Wednesday, Oct 22, 2014
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Recent Comments

qcity05 - REBEL MEDIA: So I have a sign in my yard - Quincy, IL News - QuincyJournal.com
8 million dollars in over run cost is built into the 89 million. That was discussed at the meeting too. So, really it's 81 million. If it's under, it's under, but it won't go over. I disagree that the new schools won't last as long. Architects are committed to building quality structures, not like Ellington and Monroe which were designed to be temporary, both of which are almost…
Hinkdad - REBEL MEDIA: So I have a sign in my yard - Quincy, IL News - QuincyJournal.com
By your own logic, would a positive effect on the teachers not have a positive effect on the students? It's all cause and effect and Newton's 3rd law. I could quote and reference many sources which could then be rebutted by your own, I'll leave the Googling up to you, I have better ways to spend my time. Something we all seem to agree on is that there is an issue and the current structure…
CoolEdge - REBEL MEDIA: So I have a sign in my yard - Quincy, IL News - QuincyJournal.com
Perhaps UKWP is trying to equate military service with "on the teat" teaching jobs. Of course there are many big differences, especially for military that are deployed, which is part of the job. There are indeed many public school teachers that see their unionized, teaching monopoly, "part time" job as a public service that demands the same respect as our military. Not many retire with PTSD, or…
db1998 - REBEL MEDIA: So I have a sign in my yard - Quincy, IL News - QuincyJournal.com
how do i get a sign for my yard?
qfingers - REBEL MEDIA: So I have a sign in my yard - Quincy, IL News - QuincyJournal.com
And you're making the opposite mistake....saying that each thing, when added together, becomes a total justification. That's not how you justify expenditures. You have to make the case for EACH item in it's own right. And you do that compared to what it would cost to fix it in place...assuming you do have to fix it...which apparently we don't...because it hasn't been done.…

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WEEK-TV Channel 25 sold to new, Quincy-based owner

8 months, 1 week ago Steve Tarter, Journal Star business editor

WEEK was one of several stations owned by the Granite Broadcasting Corp. sold to the Quincy firm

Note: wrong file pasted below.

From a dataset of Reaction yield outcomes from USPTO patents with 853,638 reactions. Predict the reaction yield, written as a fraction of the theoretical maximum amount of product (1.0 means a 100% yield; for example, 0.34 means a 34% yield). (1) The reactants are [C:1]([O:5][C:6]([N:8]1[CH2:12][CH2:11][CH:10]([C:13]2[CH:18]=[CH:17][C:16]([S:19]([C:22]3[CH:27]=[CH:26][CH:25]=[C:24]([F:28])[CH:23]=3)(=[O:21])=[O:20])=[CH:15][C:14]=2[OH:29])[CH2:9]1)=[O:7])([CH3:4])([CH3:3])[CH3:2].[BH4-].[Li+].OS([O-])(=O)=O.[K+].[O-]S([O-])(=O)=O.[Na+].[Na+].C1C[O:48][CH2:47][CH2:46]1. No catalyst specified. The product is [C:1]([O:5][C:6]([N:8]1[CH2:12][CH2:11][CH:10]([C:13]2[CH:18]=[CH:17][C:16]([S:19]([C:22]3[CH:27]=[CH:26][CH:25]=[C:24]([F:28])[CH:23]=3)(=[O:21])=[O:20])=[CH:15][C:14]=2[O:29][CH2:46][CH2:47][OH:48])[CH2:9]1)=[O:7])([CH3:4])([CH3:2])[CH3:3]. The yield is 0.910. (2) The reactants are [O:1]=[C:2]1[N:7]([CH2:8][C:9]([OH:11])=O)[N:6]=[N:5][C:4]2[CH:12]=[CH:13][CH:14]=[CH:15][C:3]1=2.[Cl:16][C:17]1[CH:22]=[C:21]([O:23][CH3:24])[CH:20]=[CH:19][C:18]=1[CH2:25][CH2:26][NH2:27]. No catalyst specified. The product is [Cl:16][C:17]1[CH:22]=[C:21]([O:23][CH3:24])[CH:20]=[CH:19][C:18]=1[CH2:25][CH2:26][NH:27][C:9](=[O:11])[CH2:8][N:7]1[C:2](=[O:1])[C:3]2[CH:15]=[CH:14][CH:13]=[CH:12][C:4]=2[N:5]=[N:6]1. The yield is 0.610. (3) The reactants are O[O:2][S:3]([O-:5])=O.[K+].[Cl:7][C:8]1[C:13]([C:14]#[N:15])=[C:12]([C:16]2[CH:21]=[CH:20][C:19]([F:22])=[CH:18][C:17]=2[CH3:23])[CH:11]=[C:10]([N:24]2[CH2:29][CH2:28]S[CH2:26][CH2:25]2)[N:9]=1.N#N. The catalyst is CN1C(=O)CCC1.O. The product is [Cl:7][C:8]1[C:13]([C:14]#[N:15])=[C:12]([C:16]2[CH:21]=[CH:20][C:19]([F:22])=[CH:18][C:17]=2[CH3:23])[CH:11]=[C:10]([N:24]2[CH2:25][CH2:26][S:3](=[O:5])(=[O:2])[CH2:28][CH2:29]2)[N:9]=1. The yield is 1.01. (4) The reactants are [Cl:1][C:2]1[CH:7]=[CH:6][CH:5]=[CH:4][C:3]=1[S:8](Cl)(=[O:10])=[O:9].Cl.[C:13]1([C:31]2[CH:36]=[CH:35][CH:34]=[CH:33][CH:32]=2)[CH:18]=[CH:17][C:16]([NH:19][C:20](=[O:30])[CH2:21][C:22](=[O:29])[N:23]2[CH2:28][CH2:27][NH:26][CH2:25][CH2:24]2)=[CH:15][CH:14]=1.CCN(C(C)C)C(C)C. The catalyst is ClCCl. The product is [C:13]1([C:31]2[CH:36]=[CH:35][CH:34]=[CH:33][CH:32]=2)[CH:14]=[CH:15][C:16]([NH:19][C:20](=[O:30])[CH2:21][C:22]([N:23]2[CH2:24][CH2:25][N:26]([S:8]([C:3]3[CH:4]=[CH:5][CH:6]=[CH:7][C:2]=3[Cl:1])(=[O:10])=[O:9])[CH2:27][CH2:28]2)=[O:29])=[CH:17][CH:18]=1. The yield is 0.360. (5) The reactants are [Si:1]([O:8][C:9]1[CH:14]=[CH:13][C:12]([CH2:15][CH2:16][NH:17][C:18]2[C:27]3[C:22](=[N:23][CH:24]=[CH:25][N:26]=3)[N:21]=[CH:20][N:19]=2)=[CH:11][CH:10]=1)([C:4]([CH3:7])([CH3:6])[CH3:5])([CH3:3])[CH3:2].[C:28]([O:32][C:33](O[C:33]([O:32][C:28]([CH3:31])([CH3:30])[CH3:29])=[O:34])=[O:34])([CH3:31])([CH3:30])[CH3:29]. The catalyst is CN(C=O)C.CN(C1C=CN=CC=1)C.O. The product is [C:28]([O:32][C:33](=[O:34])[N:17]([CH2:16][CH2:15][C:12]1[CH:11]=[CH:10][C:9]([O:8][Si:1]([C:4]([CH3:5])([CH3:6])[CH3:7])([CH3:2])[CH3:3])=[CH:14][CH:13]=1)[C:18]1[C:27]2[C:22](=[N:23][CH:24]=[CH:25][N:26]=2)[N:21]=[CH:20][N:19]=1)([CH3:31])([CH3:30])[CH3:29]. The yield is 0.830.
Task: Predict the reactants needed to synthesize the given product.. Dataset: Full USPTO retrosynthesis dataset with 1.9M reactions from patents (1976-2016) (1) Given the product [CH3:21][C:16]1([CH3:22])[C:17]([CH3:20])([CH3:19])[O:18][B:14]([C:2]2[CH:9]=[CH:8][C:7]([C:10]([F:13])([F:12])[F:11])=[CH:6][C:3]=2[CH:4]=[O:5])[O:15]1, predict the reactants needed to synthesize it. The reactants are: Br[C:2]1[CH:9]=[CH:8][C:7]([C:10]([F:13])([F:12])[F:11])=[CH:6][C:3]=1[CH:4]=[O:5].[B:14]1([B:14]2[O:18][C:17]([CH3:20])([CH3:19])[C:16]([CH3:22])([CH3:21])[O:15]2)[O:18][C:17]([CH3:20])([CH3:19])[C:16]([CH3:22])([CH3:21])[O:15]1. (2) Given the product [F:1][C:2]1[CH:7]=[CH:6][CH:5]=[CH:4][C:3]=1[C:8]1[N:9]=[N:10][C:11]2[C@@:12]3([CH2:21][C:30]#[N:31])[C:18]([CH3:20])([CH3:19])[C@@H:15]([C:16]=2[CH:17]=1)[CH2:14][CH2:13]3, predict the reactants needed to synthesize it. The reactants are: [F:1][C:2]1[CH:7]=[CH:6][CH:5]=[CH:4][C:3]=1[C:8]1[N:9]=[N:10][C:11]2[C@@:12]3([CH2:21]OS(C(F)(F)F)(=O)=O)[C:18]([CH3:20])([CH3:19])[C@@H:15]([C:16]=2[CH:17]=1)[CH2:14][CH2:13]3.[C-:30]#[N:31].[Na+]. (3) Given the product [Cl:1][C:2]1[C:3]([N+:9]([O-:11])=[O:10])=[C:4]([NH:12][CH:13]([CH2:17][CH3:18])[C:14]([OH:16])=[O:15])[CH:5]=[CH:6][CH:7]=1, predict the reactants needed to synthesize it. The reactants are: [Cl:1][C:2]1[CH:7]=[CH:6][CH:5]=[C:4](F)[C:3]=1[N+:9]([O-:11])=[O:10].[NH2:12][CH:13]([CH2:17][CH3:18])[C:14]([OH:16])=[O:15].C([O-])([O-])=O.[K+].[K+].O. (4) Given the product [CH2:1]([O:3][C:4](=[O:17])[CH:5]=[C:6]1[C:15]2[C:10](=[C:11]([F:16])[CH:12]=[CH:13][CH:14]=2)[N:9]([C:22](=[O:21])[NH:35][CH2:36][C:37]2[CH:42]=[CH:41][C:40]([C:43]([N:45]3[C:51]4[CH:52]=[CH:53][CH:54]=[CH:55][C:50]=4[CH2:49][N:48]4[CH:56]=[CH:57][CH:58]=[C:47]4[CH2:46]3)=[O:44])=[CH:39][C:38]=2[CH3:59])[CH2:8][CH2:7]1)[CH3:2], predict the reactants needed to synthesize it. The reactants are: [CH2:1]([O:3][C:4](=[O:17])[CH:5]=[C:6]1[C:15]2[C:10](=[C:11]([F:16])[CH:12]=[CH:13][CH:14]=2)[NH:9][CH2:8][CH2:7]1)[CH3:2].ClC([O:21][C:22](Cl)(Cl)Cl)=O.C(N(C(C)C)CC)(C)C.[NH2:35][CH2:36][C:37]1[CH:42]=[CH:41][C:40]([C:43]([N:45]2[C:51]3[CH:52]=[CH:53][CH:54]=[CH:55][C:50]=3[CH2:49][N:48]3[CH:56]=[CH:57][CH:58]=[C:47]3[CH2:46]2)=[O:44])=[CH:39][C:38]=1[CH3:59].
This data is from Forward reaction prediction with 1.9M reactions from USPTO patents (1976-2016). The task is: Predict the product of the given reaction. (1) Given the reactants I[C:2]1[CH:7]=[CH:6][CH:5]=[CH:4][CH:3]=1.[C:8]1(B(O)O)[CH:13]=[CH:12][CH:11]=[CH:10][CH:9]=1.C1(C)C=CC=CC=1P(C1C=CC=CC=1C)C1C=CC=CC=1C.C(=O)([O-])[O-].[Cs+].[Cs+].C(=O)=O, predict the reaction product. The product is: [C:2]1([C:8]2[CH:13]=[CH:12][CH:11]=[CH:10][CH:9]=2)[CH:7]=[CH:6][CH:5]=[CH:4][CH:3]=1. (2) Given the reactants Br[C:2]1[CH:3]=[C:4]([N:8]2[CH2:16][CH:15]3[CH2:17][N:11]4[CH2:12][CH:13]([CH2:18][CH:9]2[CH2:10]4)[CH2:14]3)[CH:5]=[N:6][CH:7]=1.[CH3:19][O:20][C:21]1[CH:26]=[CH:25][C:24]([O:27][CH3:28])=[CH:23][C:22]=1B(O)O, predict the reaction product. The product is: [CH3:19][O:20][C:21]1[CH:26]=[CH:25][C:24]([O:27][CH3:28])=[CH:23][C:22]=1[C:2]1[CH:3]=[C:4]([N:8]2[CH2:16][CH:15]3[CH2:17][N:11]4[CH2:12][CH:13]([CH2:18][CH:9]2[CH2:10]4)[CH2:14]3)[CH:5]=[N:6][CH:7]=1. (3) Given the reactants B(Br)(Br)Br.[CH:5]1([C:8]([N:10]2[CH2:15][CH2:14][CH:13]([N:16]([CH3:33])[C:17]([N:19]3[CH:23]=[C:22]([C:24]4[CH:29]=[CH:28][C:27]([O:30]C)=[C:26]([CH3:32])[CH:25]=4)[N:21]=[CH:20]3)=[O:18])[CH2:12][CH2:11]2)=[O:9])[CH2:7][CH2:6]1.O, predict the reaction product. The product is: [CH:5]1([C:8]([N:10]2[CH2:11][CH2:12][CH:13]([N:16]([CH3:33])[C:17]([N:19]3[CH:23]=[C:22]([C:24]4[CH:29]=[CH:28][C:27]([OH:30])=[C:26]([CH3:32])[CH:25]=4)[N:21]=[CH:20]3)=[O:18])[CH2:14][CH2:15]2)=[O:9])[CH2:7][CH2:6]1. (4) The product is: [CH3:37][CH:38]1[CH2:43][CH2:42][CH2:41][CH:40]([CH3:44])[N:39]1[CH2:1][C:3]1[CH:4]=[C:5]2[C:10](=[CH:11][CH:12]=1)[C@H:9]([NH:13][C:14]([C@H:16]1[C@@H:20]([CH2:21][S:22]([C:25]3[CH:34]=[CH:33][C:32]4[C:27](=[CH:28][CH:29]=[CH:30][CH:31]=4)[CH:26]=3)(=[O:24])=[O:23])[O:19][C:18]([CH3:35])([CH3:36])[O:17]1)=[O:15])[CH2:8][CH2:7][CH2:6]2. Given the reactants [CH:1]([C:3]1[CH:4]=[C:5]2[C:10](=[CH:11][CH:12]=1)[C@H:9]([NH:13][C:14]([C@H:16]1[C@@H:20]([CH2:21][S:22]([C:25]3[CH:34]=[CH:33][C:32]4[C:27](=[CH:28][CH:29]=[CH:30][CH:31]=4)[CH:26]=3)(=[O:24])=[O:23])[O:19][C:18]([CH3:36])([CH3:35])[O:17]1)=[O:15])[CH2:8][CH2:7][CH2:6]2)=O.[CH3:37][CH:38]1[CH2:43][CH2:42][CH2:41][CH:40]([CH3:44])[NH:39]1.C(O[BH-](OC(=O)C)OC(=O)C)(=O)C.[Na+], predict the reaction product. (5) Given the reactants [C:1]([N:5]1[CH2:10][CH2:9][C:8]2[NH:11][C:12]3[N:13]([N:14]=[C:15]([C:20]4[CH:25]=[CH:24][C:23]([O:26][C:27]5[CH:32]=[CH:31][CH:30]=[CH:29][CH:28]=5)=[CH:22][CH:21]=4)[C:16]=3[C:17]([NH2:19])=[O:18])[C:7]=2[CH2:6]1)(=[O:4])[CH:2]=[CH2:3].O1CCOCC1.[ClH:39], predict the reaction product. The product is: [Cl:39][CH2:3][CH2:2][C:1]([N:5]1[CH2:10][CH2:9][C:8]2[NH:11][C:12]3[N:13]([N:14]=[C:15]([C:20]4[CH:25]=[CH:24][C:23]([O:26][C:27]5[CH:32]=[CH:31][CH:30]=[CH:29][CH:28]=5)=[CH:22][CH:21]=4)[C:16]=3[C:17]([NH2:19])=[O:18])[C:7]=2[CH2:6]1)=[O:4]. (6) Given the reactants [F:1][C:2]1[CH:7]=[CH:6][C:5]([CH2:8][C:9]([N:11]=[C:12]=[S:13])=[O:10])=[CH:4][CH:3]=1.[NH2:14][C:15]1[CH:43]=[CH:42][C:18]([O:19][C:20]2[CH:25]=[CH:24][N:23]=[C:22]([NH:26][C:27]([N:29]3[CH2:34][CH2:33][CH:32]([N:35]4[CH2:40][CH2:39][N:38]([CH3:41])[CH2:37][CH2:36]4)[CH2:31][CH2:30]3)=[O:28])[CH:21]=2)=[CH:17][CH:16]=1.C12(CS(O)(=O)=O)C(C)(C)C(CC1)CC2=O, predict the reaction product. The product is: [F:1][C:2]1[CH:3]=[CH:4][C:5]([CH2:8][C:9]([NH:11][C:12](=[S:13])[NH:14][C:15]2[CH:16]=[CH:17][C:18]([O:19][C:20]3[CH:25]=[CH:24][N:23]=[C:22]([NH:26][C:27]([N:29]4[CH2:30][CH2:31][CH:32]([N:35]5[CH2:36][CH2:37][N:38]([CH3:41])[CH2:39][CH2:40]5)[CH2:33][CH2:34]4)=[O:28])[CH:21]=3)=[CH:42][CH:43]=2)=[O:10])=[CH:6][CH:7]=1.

From Steve Tarter, Journal Star business editor :
WEEK-TV Channel 25, the first television station to go on the air in Peoria on Feb. 1, 1953, has been sold to Quincy Newspapers Inc., a Quincy-based company that owns and operates 23 small or mid-sized TV stations in 14 markets along with two newspapers and two radio stations..
WEEK was one of several stations owned by the Granite Broadcasting Corp. sold to the Quincy firm. The others were in Ft. Wayne, Ind., Binghamton, N.Y. and Duluth, Minn.
In addition, Quincy will operate WHOI-TV Channel 19, the ABC affiliate that Granite took over in 2009, and WAOE (MyTV). Both stations are located at WEEK's East Peoria studios on Springfield Road.
In all, Quincy announced the acquisition of nine TV stations in four markets on Tuesday. "We are thrilled to acquire these stations as well as the operating agreements for the others," said Ralph Oakley, Quincy's president and CEO.
Oakley said he was familiar with both WEEK and 25 station manager Mark DeSantis. "WEEK has been a terrific station for many years. I know Mark DeSantis through meetings of the Illinois Broadcasters Association," he said.
DeSantis, who's served as WEEK's general manager for nearly 17 years, said the new owners are news-oriented managers. "Ralph Oakley is a well-respected Illinois-based broadcaster. The QNI stations are local news-focused community-minded TV stations which fits the WEEK profile perfectly," he said.
Oakley, who received the Illinois Broadcaster of the Year award in 2012, said he was excited to obtain the Peoria station. "I think the sale is a good thing for central Illinois. Television can be such a catalyst in small and medium-sized markets. Our company tries to be involved in community development," said Oakley.
As for changes at the station, Oakley said it was too soon to speculate. "We have to go through federal regulatory approval which should take a couple of months," he said.
Long the news leader in the Peoria market, WEEK has seen its share of turmoil in recent years. In 2011, WEEK staffers engaged in a contentious contract battle with station management.
The station has also seen the departure of a number of news veterans in recent years such as Mike Dimmick, Gina Morss Fischer and Eric Shangraw.
The latest controversy came in January when Ashley McNamee was taken off 25's anchor desk for the evening news following a reported contract dispute. Viewers even started a petition drive to restore her to the evening anchor desk.

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RT @phil_rosenthal: Chicago media story of the year MT @RobertFeder Tribune Publishing buying all Sun-Times suburban newspapers: http://t.c…
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@MaggieStrong @mooreforquincy I've seen your budget. It could fit. :)
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RT @brianstelter: Why @Dish subscribers can't see @CNN today: http://t.co/mdobOr0mwp